We spent the last few days in the region once described as Galilee. This is an area around the sea of Galilee where Jesus spent most of his ministry.
The sea of Galilee is not a sea, of course. It is an inland, fresh-water lake, which is why it is also known as Lake of Gennesaret, Lake Kinneret, Lake Tiberias, the sea of Tiberias, or the Lake of Too Many Names. In any case, it is still beautiful, and, unlike the towns and cities or Israel, unchanged from Bible times. We were fortunate enough to go out on a boat for a short tour.
Afterwards, we stopped at a new archaeology site as Magdalene (think, Mary of) where a first century Jewish synagogue is being uncovered. Jesus most probably visited here and taught here (it is only a few miles from the other cities he visited).
Next it was to Capernaum, where an amazing find awaited us. Peter the Apostle lived in this sea-side city as a fisherman, and the remains of his house have been found. The tradition linking it to Peter goes back very far, and the authenticity of the site is almost certain. Over the centuries, at least three churches have been built on the site, and the last builder (in the 20th century) had the good sense to elevate the new church so that the site underneath could be excavated. Thus, one can look not only on the whole neighborhood, but also see the very house of Peter, wear Jesus healed Peter’s mother in law, and from which he no doubt taught while living in the area. It was amazing and humbling to picture Jesus there, in that spot, only 15 feet away, teaching and fellowshipping with his followers.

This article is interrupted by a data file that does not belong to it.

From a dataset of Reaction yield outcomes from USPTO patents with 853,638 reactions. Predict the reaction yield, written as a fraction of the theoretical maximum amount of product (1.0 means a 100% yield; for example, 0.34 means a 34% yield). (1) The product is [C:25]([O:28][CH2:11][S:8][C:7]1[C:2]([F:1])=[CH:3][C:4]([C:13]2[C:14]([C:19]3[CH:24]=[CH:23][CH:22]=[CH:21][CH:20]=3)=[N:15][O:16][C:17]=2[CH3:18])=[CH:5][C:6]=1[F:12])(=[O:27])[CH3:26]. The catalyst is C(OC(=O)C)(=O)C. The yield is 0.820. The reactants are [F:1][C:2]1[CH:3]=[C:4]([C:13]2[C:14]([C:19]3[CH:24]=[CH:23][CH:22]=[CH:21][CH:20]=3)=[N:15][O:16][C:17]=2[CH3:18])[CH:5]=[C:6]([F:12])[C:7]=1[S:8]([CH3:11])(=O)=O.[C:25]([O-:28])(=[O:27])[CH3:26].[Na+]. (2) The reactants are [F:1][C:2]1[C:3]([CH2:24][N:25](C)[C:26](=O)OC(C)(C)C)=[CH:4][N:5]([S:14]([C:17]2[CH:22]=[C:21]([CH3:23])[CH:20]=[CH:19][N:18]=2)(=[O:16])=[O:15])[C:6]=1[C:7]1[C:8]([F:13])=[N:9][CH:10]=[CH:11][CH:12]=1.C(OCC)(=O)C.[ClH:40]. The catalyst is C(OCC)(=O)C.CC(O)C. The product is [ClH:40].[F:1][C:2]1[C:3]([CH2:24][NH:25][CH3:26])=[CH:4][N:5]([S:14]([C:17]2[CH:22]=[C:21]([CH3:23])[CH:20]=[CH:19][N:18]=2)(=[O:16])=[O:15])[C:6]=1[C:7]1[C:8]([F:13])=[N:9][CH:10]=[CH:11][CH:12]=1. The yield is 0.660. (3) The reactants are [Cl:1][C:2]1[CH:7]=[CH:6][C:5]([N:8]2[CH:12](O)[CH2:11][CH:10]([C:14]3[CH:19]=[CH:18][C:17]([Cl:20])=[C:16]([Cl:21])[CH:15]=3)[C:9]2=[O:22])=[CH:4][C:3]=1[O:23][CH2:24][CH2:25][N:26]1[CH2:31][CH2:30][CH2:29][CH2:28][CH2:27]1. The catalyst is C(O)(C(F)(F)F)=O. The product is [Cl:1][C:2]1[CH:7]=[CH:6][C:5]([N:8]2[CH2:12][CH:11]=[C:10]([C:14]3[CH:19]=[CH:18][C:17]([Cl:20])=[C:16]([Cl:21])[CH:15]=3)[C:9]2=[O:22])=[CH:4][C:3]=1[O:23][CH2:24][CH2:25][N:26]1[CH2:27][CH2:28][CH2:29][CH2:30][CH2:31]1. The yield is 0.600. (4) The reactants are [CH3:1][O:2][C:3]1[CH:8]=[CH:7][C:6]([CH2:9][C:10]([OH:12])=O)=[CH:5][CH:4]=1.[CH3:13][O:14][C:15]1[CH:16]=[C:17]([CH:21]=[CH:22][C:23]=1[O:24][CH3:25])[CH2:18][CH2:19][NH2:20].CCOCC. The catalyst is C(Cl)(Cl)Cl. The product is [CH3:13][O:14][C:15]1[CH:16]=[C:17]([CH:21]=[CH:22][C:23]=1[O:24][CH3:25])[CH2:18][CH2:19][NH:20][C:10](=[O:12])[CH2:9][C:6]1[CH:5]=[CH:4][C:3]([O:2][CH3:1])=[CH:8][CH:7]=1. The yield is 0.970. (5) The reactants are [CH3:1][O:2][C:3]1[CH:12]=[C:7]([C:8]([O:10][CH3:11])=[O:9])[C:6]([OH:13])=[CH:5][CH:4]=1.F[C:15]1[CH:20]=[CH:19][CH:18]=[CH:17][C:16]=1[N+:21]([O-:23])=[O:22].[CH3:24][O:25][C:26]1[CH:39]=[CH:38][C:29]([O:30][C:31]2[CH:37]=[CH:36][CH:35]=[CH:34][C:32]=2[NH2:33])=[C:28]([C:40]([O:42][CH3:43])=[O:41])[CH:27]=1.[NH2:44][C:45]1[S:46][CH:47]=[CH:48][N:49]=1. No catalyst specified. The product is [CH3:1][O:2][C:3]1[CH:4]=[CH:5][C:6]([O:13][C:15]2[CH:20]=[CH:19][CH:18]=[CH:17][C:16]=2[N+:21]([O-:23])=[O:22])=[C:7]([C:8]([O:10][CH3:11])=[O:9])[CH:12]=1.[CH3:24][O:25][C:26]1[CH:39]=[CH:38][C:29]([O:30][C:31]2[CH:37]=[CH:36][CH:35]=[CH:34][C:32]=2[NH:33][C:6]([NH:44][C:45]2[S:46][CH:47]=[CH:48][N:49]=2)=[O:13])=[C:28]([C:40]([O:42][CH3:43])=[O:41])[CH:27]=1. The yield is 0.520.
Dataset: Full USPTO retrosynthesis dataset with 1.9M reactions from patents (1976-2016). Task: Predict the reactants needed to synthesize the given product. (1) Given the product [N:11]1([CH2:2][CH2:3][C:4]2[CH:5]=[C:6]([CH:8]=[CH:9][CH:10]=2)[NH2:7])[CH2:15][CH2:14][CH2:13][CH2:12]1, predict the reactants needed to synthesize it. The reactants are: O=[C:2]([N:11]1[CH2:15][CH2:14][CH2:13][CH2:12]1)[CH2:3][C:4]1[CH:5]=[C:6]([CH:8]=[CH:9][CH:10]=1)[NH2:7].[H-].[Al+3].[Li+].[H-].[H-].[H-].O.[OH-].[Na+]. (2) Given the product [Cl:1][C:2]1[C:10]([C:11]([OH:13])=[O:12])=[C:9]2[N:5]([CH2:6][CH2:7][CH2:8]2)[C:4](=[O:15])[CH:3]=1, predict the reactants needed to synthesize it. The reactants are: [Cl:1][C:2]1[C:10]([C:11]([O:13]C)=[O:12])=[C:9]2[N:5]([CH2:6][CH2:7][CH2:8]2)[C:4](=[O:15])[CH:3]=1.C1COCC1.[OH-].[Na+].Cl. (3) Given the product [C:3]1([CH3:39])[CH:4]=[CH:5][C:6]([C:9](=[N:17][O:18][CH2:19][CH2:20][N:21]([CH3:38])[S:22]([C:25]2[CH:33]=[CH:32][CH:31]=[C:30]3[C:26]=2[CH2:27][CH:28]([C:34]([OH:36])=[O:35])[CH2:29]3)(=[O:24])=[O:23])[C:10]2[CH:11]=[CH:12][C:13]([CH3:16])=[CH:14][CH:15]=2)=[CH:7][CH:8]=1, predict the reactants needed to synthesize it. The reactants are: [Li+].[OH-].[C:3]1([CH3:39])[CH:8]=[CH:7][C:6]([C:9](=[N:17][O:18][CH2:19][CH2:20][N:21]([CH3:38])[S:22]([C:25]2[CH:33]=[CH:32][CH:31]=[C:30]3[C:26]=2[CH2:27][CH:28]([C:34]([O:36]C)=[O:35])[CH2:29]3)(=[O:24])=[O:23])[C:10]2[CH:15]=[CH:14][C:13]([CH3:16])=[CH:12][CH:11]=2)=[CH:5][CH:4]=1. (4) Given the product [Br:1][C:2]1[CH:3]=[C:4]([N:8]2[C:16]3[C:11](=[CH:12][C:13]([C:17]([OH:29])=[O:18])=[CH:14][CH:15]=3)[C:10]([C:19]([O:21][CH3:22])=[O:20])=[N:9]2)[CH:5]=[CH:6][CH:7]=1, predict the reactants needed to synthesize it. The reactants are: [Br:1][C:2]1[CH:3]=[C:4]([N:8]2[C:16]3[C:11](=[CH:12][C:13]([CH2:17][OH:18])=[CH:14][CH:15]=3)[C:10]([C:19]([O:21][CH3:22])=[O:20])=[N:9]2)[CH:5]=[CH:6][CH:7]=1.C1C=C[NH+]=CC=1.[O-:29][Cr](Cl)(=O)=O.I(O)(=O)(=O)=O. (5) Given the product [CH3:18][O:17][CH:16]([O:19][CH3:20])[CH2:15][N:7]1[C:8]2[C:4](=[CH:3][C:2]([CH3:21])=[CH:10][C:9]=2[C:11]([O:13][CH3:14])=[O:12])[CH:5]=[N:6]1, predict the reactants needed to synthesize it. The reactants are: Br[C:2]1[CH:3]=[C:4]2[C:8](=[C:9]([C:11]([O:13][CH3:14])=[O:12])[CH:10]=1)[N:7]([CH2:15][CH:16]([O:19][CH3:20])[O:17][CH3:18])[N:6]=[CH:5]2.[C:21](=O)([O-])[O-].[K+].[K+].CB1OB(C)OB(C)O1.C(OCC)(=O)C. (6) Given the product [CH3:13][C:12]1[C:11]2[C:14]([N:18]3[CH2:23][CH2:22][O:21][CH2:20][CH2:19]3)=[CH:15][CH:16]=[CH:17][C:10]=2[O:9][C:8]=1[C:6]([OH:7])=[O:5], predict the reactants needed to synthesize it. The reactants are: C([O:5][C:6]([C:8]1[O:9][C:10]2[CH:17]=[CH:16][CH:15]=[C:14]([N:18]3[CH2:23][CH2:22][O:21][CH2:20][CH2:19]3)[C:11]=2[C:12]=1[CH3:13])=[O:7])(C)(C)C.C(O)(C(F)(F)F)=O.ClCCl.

Later we visited Caesarea Phillipi, where a pagan temple was built as the spring which marks the beginning of the Jordan river. Here is a picture of Pan’s cave.
The next day (Monday) we headed to Jerusalem. On the way, we stopped at some spring-fed swimming holes that are now part of a national park. The scenery was amazing, and, since it was still early, we pretty much had the place to ourselves.
We then visited Qumran, where a Jewish sect called the Essenes established a commune in the years of 200 B.C to 68 A.D. (when the Romans wiped them out). They are most famous for preserving the dead sea scrolls, which they hid from the Romans. They hid them so well that it was not until 1947 that the first one was found. The Dead Sea scrolls are one of the greatest archeological discoveries of all time, transforming so much of what we know of the first century religious scene.
After this we made a late afternoon trip to Jerusalem, our home for the next four days.